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A court of appeals reviews the decisions made by lower courts and must decide whether the decision made by the trial judge stands or should be overturned. The party who loses the case in the lower court often has a right to appeal, and the party does so by submitting a written brief to the court of appeals. The losing party often has to show that the judge made a legal error in reaching the decision or that the jury violated the law in reaching a final judgment. The winning party may also submit a brief defending the decision made by the lower court. The court may or may not choose to hear oral arguments from both sides.
In many jurisdictions, there is a regional court of appeals as well as a national court of appeals. For example, in the United States there is a state court of appeals that is responsible for reviewing cases made in the state lower courts. A federal appellate court, on the other hand, handles cases from lower federal courts. These courts act as intermediaries between a trial court and the highest court in the land. A court of appeals often has to decide on the merits of an appeal, but the highest court may decline to review the case.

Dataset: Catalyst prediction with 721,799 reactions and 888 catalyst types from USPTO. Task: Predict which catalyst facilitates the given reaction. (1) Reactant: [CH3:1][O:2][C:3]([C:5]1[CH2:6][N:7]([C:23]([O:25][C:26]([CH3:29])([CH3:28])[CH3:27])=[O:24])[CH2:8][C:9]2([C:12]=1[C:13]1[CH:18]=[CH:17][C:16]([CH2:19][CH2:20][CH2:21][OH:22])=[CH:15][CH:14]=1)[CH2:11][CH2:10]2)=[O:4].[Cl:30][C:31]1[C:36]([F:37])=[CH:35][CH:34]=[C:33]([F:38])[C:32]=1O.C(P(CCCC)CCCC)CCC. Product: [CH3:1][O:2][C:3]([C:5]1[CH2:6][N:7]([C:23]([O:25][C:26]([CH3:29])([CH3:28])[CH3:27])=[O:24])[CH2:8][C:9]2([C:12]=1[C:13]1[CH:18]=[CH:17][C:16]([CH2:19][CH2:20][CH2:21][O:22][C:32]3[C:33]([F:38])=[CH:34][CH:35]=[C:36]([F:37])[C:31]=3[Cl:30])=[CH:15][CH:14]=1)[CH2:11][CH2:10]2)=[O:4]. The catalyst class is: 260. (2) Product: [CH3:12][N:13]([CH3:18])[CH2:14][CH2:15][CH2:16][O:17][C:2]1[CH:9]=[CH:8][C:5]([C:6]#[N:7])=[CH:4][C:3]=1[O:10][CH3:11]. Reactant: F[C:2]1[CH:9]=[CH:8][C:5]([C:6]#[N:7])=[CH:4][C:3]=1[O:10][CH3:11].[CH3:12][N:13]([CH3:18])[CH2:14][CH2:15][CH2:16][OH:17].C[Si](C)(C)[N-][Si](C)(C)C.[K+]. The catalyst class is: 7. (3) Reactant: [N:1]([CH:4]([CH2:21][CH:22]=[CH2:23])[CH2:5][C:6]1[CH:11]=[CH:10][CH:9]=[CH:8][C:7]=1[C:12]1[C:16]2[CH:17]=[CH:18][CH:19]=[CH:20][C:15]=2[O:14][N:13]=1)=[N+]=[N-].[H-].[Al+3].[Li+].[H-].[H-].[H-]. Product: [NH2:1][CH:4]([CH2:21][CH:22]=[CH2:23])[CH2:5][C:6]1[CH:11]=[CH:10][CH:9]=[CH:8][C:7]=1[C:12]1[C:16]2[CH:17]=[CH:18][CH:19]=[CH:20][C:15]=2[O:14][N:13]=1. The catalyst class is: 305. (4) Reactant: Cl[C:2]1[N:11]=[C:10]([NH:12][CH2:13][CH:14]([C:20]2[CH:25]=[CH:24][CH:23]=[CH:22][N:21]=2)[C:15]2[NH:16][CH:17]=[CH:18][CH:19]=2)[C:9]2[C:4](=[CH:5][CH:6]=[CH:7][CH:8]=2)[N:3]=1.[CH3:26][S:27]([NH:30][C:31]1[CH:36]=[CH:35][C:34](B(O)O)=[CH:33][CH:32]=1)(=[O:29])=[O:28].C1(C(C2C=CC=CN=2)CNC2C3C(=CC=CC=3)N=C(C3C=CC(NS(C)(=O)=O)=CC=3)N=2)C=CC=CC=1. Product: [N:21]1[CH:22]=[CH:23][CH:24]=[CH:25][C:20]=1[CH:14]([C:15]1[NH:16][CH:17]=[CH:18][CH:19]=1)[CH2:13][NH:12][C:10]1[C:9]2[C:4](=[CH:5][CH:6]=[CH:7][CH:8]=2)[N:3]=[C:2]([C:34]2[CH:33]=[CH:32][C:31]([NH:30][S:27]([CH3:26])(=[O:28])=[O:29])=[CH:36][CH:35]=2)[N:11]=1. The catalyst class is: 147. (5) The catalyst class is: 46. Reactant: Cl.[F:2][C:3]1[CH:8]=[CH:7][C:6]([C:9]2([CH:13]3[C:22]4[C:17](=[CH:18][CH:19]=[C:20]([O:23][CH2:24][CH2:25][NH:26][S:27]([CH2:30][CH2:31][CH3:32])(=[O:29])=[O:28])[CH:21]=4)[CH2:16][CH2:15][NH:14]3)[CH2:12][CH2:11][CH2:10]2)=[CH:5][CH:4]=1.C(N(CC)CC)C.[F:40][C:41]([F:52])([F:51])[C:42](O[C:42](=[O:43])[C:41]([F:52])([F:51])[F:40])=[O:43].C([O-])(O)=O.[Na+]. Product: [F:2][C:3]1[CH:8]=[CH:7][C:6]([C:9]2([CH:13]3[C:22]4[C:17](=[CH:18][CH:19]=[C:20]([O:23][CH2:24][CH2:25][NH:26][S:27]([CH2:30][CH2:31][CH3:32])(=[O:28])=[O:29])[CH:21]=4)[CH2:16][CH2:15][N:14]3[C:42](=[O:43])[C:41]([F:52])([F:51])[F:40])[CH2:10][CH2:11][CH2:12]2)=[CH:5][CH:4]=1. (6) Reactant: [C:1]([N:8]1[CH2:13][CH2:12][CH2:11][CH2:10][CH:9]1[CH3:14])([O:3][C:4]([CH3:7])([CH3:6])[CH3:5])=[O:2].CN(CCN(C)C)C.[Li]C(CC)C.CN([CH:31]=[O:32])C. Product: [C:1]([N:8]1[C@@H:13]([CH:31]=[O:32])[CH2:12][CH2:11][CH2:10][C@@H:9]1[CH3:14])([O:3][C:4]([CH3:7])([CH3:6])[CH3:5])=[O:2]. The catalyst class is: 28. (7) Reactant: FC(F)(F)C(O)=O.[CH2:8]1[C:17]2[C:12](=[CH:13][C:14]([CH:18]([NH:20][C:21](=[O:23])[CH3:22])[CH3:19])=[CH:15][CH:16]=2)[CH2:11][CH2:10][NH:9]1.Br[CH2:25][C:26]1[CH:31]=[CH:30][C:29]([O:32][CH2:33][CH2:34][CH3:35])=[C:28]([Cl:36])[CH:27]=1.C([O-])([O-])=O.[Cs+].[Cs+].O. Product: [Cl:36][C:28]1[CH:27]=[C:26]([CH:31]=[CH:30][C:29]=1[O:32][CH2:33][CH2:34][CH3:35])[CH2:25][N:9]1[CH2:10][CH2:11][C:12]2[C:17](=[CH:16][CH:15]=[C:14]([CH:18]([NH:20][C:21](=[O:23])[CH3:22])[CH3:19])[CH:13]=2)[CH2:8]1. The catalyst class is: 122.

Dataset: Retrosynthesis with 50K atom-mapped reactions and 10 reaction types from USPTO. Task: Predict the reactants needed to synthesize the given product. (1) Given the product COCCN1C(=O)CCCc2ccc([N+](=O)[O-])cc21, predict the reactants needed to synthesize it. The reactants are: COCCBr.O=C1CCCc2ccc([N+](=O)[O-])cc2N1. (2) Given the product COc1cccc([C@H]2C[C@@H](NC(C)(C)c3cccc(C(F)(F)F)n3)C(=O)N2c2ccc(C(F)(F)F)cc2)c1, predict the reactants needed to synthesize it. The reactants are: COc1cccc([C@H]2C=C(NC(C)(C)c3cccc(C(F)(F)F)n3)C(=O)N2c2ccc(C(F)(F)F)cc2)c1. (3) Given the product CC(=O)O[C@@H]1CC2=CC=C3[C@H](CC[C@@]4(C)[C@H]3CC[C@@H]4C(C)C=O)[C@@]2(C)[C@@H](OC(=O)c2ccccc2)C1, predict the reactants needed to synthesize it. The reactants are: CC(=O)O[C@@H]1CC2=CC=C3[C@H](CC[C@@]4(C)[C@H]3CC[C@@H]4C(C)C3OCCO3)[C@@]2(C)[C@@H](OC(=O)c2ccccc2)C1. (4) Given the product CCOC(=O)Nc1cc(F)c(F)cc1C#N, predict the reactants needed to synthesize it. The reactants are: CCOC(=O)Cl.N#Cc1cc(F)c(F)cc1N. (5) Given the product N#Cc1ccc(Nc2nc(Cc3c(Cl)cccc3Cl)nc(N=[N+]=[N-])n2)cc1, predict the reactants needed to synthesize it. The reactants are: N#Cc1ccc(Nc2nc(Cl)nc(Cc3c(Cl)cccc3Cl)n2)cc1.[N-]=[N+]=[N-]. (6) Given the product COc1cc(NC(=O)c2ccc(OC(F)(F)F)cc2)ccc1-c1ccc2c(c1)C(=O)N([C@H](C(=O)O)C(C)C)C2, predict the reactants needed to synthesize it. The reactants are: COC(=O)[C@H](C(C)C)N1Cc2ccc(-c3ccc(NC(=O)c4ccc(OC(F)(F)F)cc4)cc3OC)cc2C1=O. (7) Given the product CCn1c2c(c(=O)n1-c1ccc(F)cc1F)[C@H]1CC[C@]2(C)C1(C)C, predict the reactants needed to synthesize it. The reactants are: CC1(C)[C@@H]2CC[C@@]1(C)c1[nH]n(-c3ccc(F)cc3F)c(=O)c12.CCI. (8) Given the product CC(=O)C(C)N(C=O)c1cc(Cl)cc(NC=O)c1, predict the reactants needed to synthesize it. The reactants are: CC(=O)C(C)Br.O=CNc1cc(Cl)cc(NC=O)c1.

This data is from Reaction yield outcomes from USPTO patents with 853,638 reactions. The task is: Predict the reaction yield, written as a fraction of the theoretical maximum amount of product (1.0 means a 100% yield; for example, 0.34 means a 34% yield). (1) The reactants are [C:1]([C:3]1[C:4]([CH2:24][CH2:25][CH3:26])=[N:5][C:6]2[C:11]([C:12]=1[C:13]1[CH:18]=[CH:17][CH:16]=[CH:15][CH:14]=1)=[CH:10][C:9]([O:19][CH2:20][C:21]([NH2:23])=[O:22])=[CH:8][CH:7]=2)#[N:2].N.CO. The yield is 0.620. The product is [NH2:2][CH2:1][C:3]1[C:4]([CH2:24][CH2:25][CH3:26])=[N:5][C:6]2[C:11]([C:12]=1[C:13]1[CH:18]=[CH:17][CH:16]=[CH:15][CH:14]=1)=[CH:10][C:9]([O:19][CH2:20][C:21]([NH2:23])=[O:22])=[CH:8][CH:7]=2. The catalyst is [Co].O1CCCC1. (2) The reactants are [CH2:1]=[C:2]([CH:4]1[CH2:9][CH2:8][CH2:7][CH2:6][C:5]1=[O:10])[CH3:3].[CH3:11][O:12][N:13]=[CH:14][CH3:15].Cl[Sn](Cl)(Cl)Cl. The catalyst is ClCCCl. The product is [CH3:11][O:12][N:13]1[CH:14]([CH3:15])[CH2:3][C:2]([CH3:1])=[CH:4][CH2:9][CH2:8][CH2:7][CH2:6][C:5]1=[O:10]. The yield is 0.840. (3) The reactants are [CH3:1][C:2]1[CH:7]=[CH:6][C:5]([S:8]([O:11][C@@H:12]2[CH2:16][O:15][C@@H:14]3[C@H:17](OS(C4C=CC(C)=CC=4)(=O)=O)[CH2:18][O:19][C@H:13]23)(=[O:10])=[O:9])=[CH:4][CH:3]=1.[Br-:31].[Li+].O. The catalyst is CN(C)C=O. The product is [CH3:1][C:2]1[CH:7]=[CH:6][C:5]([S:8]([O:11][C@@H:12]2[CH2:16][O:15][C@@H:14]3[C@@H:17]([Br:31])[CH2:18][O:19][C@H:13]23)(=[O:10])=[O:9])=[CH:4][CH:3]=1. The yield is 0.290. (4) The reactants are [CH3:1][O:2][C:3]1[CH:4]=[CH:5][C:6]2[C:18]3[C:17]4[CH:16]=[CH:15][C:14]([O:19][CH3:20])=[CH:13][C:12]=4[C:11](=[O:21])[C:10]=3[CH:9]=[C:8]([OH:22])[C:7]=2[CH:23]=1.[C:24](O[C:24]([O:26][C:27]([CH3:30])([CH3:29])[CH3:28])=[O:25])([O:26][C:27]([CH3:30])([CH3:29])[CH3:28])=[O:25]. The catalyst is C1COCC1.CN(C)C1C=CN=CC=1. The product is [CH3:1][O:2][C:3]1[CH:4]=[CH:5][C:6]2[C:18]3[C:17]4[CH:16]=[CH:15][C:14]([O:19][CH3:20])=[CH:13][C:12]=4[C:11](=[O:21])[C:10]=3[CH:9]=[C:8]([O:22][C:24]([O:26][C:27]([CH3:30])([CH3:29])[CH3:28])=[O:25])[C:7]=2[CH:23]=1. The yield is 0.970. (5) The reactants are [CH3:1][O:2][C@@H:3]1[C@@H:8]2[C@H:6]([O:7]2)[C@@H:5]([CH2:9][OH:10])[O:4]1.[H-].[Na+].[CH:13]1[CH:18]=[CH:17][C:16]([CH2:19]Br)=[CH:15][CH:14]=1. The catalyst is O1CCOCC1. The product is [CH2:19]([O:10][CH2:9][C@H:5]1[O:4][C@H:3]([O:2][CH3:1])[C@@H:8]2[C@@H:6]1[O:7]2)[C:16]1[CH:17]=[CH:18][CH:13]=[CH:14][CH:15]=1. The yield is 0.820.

When the case reaches a court of appeals, the court is often not going to examine the evidence in the case. The focus of the intermediate appellate courts is to determine whether an error in law was made by the judge or jury. The party who is appealing the case cannot often produce additional evidence for consideration. The one exception is where the jury or judge reaches a factual conclusion that is not reasonable based on the evidence presented. The court of appeals can make a decision at that point to remand the case to the lower court or overturn the case.
Many appeals courts have panels of judges, often consisting of three justices. The party who appeals the case has to convince the panel, through written briefs and sometimes through oral arguments, that the lower court judge made an error of law. The judges on the panel often interact with the attorneys or pro se litigants to ask questions about their arguments for clarification. Both parties often have to work hard to answer the questions directly and with confidence in order to remain persuasive in their arguments.